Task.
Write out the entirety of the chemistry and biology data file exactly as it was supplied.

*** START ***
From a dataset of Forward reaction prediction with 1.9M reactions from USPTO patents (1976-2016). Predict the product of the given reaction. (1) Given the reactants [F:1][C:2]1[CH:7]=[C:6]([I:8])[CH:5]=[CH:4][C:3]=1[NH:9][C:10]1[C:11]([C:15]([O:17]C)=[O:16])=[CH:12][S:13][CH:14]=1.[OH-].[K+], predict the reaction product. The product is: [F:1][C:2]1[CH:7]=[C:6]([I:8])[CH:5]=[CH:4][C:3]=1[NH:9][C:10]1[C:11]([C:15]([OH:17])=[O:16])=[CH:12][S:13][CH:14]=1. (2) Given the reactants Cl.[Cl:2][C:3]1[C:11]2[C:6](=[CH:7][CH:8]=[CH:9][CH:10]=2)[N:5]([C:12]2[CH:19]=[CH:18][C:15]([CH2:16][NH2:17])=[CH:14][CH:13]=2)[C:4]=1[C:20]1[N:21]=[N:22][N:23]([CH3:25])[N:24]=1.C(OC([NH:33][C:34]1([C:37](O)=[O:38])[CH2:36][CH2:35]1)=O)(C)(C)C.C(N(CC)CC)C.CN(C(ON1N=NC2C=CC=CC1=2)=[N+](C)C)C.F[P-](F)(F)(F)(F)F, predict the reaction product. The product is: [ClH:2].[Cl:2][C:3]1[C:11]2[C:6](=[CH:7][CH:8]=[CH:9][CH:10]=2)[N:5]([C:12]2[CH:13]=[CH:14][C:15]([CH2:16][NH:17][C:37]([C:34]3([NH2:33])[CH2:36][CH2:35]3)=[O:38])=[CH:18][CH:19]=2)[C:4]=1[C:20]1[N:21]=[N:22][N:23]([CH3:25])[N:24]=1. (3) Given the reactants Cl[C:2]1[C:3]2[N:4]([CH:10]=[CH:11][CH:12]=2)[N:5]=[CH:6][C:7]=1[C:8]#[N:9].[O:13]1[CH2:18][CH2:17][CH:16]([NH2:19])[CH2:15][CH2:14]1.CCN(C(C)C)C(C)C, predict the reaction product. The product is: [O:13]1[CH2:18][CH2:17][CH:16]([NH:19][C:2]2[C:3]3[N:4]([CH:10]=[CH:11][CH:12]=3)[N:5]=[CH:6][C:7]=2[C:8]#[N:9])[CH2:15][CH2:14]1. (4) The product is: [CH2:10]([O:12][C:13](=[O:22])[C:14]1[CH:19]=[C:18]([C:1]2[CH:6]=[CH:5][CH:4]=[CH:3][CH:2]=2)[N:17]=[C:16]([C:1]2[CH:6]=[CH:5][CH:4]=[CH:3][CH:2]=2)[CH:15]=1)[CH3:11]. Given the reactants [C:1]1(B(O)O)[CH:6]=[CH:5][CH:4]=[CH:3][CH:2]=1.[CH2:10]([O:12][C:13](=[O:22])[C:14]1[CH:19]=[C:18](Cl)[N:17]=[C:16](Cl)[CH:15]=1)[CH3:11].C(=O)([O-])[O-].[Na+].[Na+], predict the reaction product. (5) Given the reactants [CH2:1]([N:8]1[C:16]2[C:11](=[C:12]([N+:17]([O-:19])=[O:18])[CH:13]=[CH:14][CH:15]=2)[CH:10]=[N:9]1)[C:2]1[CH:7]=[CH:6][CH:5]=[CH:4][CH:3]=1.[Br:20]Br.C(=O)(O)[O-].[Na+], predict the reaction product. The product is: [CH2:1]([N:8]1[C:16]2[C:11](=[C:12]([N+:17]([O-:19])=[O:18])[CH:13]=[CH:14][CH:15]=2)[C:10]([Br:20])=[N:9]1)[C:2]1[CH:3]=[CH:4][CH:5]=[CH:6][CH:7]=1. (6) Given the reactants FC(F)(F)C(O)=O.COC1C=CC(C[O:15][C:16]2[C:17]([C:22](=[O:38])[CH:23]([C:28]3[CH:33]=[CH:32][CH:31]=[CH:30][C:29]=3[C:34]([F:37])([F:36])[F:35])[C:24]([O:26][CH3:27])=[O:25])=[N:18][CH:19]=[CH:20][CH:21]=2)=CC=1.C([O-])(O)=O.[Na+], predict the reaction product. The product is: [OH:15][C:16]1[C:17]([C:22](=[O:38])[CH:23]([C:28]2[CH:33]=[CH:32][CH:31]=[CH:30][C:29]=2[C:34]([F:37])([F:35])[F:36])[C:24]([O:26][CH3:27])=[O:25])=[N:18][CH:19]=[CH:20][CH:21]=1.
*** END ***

From a dataset of Forward reaction prediction with 1.9M reactions from USPTO patents (1976-2016). Predict the product of the given reaction. (1) Given the reactants [F:1][C:2]1[CH:7]=[C:6]([I:8])[CH:5]=[CH:4][C:3]=1[NH:9][C:10]1[C:11]([C:15]([O:17]C)=[O:16])=[CH:12][S:13][CH:14]=1.[OH-].[K+], predict the reaction product. The product is: [F:1][C:2]1[CH:7]=[C:6]([I:8])[CH:5]=[CH:4][C:3]=1[NH:9][C:10]1[C:11]([C:15]([OH:17])=[O:16])=[CH:12][S:13][CH:14]=1. (2) Given the reactants Cl.[Cl:2][C:3]1[C:11]2[C:6](=[CH:7][CH:8]=[CH:9][CH:10]=2)[N:5]([C:12]2[CH:19]=[CH:18][C:15]([CH2:16][NH2:17])=[CH:14][CH:13]=2)[C:4]=1[C:20]1[N:21]=[N:22][N:23]([CH3:25])[N:24]=1.C(OC([NH:33][C:34]1([C:37](O)=[O:38])[CH2:36][CH2:35]1)=O)(C)(C)C.C(N(CC)CC)C.CN(C(ON1N=NC2C=CC=CC1=2)=[N+](C)C)C.F[P-](F)(F)(F)(F)F, predict the reaction product. The product is: [ClH:2].[Cl:2][C:3]1[C:11]2[C:6](=[CH:7][CH:8]=[CH:9][CH:10]=2)[N:5]([C:12]2[CH:13]=[CH:14][C:15]([CH2:16][NH:17][C:37]([C:34]3([NH2:33])[CH2:36][CH2:35]3)=[O:38])=[CH:18][CH:19]=2)[C:4]=1[C:20]1[N:21]=[N:22][N:23]([CH3:25])[N:24]=1. (3) Given the reactants Cl[C:2]1[C:3]2[N:4]([CH:10]=[CH:11][CH:12]=2)[N:5]=[CH:6][C:7]=1[C:8]#[N:9].[O:13]1[CH2:18][CH2:17][CH:16]([NH2:19])[CH2:15][CH2:14]1.CCN(C(C)C)C(C)C, predict the reaction product. The product is: [O:13]1[CH2:18][CH2:17][CH:16]([NH:19][C:2]2[C:3]3[N:4]([CH:10]=[CH:11][CH:12]=3)[N:5]=[CH:6][C:7]=2[C:8]#[N:9])[CH2:15][CH2:14]1. (4) The product is: [CH2:10]([O:12][C:13](=[O:22])[C:14]1[CH:19]=[C:18]([C:1]2[CH:6]=[CH:5][CH:4]=[CH:3][CH:2]=2)[N:17]=[C:16]([C:1]2[CH:6]=[CH:5][CH:4]=[CH:3][CH:2]=2)[CH:15]=1)[CH3:11]. Given the reactants [C:1]1(B(O)O)[CH:6]=[CH:5][CH:4]=[CH:3][CH:2]=1.[CH2:10]([O:12][C:13](=[O:22])[C:14]1[CH:19]=[C:18](Cl)[N:17]=[C:16](Cl)[CH:15]=1)[CH3:11].C(=O)([O-])[O-].[Na+].[Na+], predict the reaction product. (5) Given the reactants [CH2:1]([N:8]1[C:16]2[C:11](=[C:12]([N+:17]([O-:19])=[O:18])[CH:13]=[CH:14][CH:15]=2)[CH:10]=[N:9]1)[C:2]1[CH:7]=[CH:6][CH:5]=[CH:4][CH:3]=1.[Br:20]Br.C(=O)(O)[O-].[Na+], predict the reaction product. The product is: [CH2:1]([N:8]1[C:16]2[C:11](=[C:12]([N+:17]([O-:19])=[O:18])[CH:13]=[CH:14][CH:15]=2)[C:10]([Br:20])=[N:9]1)[C:2]1[CH:3]=[CH:4][CH:5]=[CH:6][CH:7]=1. (6) Given the reactants FC(F)(F)C(O)=O.COC1C=CC(C[O:15][C:16]2[C:17]([C:22](=[O:38])[CH:23]([C:28]3[CH:33]=[CH:32][CH:31]=[CH:30][C:29]=3[C:34]([F:37])([F:36])[F:35])[C:24]([O:26][CH3:27])=[O:25])=[N:18][CH:19]=[CH:20][CH:21]=2)=CC=1.C([O-])(O)=O.[Na+], predict the reaction product. The product is: [OH:15][C:16]1[C:17]([C:22](=[O:38])[CH:23]([C:28]2[CH:33]=[CH:32][CH:31]=[CH:30][C:29]=2[C:34]([F:37])([F:35])[F:36])[C:24]([O:26][CH3:27])=[O:25])=[N:18][CH:19]=[CH:20][CH:21]=1.